Common Security: CDSA and CSSM
Copyright © 1997 The Open Group
Signed Manifests-The Architecture
Signed manifests describe the integrity and authenticity of a
collection of digital objects, where the collection is specified as an
acyclic connected graph with an arbitrary number of nodes representing
arbitrary typed digital objects. Digital signaturing based on public
key infrastructure is the basic integrity mechanism for manifests. The
signed manifest is data type-agnostic allowing referents in the
manifest to be other signed manifests or other types of signed
Figure: Signed Manifest Architectural View
The signed manifest is built from the following components:
The manifest describes a collection of digital objects. It
contains one or more manifest sections, where each section refers
to one of the objects within the collection of objects being described.
A section contains a reference to the object, attributes about the
object, a list of digest algorithm identifiers that were used to digest
the object, and a list of the associated digest values. The description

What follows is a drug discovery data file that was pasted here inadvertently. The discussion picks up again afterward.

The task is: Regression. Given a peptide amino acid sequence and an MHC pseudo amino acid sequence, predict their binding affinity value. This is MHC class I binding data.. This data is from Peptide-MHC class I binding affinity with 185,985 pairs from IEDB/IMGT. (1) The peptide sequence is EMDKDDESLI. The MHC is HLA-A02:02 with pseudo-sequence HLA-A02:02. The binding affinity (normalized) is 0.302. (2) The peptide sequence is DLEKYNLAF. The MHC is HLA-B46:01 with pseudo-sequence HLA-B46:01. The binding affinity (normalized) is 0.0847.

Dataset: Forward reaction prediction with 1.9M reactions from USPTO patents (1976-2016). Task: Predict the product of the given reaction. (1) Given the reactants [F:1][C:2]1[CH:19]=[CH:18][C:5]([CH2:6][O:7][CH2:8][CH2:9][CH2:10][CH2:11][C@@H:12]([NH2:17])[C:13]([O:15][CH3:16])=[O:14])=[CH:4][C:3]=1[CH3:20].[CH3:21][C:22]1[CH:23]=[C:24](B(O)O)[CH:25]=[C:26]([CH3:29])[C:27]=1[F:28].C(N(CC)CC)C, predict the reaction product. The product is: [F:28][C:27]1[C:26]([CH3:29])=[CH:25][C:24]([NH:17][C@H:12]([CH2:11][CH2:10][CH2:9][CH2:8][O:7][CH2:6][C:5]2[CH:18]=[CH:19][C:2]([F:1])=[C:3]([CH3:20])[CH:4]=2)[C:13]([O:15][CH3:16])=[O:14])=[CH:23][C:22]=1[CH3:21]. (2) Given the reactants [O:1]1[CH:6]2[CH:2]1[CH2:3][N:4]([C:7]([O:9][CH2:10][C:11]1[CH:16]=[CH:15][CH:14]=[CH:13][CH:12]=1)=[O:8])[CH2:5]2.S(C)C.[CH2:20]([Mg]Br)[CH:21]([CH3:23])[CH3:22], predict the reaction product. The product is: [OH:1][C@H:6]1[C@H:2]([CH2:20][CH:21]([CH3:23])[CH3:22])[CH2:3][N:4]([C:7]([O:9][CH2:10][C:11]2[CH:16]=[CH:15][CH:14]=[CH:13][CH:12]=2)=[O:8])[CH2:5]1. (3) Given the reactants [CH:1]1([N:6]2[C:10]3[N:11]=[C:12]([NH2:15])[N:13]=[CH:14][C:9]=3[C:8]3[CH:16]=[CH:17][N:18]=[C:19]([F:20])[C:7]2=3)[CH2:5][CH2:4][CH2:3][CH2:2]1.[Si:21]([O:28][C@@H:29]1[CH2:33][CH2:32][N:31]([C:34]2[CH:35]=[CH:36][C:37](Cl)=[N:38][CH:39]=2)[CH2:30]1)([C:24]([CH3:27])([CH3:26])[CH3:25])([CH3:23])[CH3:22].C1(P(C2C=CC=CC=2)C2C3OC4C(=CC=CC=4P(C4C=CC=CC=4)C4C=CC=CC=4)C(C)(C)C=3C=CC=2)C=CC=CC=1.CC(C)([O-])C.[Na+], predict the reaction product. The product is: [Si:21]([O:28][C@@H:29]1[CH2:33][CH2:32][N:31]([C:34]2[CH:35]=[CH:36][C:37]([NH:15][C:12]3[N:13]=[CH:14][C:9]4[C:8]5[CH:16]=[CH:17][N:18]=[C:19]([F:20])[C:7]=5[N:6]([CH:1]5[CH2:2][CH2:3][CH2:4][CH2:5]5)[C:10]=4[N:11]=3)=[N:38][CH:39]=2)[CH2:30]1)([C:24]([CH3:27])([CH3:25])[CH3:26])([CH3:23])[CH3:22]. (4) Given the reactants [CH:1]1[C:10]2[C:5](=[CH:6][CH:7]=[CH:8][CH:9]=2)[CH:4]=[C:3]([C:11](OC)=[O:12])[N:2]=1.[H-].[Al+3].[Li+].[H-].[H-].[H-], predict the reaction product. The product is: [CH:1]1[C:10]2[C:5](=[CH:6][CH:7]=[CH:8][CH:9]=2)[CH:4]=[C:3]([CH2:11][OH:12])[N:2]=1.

The signer's information describes a list of references to one or
more sections of the manifest. Each reference includes a signature
information section which contains a reference to a manifest section, a
list of digest algorithms identifiers used to digest the manifest
section, a list of digest values for each specified algorithm
identifier, and any other attributes that the signer may wish to be
associated with the manifest section. It is possible for a signer to
sign only part of a manifest description. Using this structure, it is
possible to add signer-specific assertions or attributes to the object
being signed. This description is human-readable.
The signature block contains a signature over the signer's
information. The signature block is encoded in the particular format
required by the signature block representation, for example, for a
PKCS#7 signature block, the encoding format is BER/DER.
The relationship of these components is shown in
Relationships of Manifest, Signer's Information and Signature Block
Figure: Relationships of Manifest, Signer's Information and Signature Block
These three objects must be zipped to form a single set of credentials.
Multiple implementations of standard zip algorithms
interoperate on one or more platforms, hence a zipped, signed
manifest retains a substantial degree of interoperability.
The format used to describe both the manifest and the signer's
information are a series of Name:Value pairs, (RFC 822). Binary data of
any form is represented in base64. Continuations are required for
binary data which causes line length to exceed 72 bytes. Examples of
binary data are digests and signatures.
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